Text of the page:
August 20, 2017

Subscribe to SLJ

#OwnVoices Books: Three Takes

Three perspectives on #OwnVoices—from a school librarian, a materials specialist at a large urban library, and a professor of education


In September 2015, Corrine Duyvis, a sci-fi/fantasy author and editor and cofounder of Disability in Kidlit, first floated the #OwnVoices tag in a tweet, suggesting it as a shorthand way to “recommend kidlit about diverse characters written by authors from that same diverse group.”  The hashtag quickly caught on, and it has evolved from a Twitter tag to a movement championing the importance of reading books written by members of the marginalized community that they depict. SLJ sought three perspectives on #OwnVoices. Here’s what they say.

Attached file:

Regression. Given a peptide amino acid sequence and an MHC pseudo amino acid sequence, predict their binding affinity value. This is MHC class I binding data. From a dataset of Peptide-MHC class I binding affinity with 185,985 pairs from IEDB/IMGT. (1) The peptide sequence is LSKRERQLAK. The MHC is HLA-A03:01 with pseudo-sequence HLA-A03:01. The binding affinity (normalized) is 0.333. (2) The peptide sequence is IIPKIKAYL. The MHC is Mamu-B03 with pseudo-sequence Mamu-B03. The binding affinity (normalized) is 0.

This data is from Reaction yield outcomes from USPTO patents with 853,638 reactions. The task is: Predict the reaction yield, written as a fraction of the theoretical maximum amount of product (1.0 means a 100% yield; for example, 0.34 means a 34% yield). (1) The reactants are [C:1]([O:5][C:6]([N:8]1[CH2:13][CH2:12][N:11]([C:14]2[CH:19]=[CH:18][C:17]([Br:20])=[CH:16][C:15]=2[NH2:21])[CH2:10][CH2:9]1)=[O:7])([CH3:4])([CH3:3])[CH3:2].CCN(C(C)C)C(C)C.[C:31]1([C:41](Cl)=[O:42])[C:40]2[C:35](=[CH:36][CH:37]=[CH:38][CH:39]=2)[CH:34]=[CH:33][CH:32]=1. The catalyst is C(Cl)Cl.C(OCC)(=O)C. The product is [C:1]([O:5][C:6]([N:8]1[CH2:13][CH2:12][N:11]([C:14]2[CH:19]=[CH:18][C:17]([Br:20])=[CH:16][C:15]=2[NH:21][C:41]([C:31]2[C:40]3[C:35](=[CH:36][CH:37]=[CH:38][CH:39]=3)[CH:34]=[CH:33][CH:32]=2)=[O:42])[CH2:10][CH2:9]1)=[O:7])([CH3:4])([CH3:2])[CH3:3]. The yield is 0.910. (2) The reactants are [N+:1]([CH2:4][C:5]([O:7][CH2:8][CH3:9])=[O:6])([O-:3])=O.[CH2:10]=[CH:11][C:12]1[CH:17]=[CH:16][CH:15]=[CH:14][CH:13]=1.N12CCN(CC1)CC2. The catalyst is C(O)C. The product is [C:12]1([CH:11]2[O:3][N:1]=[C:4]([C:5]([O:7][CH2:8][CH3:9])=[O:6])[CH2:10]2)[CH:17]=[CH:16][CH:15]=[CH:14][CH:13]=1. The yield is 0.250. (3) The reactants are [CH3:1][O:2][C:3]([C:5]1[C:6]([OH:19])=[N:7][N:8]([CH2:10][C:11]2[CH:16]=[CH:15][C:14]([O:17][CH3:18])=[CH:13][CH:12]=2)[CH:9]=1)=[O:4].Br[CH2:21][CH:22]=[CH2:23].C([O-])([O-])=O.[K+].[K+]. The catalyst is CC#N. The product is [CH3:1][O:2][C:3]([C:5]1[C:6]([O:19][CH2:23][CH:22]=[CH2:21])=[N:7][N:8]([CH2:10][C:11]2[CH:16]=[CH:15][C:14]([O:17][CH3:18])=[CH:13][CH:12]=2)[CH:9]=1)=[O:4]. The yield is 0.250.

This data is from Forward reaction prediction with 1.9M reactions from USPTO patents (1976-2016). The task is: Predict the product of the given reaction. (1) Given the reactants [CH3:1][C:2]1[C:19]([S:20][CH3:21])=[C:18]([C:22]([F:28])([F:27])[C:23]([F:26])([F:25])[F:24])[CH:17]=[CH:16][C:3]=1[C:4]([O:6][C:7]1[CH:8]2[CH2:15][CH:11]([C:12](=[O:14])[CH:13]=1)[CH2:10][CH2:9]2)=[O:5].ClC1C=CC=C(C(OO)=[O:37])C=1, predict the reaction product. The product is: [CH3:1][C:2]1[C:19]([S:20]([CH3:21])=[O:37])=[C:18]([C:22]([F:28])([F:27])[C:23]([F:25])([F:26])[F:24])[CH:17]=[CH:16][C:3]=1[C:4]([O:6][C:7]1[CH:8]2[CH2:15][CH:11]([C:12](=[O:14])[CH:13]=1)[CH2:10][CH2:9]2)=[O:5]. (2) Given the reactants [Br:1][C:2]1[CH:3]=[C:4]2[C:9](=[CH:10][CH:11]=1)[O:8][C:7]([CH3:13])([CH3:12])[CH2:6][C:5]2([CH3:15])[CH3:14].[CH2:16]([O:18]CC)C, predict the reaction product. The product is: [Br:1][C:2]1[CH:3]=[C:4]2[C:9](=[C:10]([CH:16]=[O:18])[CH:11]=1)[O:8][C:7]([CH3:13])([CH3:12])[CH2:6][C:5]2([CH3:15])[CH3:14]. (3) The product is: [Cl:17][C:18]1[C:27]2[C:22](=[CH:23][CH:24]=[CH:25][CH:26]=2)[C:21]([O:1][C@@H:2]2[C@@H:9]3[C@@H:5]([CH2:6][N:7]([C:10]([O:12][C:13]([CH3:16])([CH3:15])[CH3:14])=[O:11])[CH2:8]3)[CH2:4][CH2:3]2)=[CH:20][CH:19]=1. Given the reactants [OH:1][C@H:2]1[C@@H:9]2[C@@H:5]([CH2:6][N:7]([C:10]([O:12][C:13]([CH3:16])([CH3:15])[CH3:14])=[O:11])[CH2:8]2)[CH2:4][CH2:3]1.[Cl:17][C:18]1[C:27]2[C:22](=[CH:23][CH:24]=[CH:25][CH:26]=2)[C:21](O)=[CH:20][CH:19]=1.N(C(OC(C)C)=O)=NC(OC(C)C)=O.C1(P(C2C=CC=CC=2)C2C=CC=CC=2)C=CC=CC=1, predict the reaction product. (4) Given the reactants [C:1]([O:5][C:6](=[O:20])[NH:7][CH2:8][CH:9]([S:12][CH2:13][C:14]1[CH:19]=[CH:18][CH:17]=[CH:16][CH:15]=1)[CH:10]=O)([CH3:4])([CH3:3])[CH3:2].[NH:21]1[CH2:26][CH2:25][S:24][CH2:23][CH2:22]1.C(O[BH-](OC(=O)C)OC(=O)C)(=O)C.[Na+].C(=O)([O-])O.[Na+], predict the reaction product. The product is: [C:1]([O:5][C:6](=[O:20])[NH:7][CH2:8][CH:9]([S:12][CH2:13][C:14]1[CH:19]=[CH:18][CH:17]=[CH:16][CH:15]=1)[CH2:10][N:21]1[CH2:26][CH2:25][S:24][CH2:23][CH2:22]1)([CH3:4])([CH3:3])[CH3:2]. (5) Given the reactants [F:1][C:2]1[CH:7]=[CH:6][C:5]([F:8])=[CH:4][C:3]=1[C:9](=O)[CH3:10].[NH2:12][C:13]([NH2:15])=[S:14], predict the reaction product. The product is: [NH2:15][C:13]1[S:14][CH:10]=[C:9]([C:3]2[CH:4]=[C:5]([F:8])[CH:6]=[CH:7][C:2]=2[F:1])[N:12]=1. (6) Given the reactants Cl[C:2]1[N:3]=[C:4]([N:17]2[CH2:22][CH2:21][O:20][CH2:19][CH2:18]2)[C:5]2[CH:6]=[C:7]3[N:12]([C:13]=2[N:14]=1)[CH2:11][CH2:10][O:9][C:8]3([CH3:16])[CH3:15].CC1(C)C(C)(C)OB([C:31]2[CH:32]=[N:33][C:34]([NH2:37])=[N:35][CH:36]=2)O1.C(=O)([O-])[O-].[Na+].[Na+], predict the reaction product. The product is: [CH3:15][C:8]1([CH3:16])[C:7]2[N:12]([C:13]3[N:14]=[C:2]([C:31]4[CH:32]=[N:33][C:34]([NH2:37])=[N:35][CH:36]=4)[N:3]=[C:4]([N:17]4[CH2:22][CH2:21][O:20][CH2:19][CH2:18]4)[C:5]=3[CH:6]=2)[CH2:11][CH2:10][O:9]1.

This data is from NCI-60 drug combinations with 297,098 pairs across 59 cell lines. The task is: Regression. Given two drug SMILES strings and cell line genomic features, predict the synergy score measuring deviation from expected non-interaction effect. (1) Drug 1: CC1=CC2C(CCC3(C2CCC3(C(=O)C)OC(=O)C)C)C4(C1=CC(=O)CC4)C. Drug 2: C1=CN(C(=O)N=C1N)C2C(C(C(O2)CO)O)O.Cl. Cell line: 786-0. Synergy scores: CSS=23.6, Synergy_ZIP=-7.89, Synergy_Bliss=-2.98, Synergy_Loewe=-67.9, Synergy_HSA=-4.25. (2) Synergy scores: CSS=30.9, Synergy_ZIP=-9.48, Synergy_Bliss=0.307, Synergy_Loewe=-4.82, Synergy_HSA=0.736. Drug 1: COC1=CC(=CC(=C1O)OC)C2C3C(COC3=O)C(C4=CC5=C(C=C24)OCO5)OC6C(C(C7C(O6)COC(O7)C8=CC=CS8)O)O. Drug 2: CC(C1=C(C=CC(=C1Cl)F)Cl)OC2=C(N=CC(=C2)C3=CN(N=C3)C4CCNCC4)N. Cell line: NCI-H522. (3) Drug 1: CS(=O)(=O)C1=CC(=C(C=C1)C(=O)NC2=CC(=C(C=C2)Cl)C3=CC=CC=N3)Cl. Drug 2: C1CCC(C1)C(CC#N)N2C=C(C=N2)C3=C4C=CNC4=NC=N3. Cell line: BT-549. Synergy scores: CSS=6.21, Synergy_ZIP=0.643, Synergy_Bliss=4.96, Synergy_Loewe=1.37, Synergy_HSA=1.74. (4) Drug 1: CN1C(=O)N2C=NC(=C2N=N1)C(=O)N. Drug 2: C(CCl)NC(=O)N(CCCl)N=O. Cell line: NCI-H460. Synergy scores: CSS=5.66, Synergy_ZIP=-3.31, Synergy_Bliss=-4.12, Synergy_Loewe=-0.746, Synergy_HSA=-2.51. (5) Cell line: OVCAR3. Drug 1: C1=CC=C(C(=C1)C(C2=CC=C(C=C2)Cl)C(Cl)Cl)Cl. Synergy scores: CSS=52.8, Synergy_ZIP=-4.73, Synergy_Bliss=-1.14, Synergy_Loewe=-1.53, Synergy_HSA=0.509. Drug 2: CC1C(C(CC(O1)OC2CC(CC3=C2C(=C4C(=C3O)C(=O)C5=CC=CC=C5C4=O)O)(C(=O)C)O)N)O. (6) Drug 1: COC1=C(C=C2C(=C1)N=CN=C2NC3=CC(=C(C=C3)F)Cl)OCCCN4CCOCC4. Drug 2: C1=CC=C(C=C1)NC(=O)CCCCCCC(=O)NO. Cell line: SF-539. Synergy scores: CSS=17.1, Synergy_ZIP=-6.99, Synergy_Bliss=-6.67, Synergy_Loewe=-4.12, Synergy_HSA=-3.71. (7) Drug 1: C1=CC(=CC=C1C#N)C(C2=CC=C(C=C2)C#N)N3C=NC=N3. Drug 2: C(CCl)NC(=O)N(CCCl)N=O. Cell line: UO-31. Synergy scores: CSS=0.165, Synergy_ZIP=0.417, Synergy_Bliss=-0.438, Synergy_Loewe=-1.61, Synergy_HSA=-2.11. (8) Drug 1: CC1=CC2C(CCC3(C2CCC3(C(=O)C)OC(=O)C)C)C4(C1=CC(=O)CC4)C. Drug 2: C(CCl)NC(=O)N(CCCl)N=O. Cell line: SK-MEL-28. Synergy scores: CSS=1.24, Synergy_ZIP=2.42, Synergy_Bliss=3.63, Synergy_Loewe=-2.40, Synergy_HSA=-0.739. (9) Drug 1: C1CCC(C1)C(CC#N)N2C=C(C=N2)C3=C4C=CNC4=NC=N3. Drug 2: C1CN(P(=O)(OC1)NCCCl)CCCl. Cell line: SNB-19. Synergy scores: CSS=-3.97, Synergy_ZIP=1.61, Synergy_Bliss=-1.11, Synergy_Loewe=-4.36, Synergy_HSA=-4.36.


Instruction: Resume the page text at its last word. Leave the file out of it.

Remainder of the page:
Elisa Gall
Conversations in the Classroom

Elisa Gall, director of library services at a Chicago independent school

My third graders were examining the Coretta Scott King Award criteria—which states that eligible books must be written or illustrated by a person who is African American. A few declared, “That isn’t fair!” I took a breath and considered the children in the space and the mix of their identities….”
Ebony Thomas
Imagine Yourself a Young Reader in the Margins

Ebony Elizabeth Thomas, assistant professor, University of Pennsylvania Graduate School of Education

Imagine yourself a young reader in the margins….When you are young, your mind, heart, and imagination are searching for all the mirrors, windows, and doors into experiences that you can find….”
Christine Scheper
Collection Development: Reflecting Our Communities

Christine Scheper, children’s materials specialist, Queens (NY) Library

While #OwnVoices books must find homes in our collections, this is sometimes easier said than done. More #OwnVoices titles are available through mainstream publishers, but a lot are not created through traditional channels….”
Share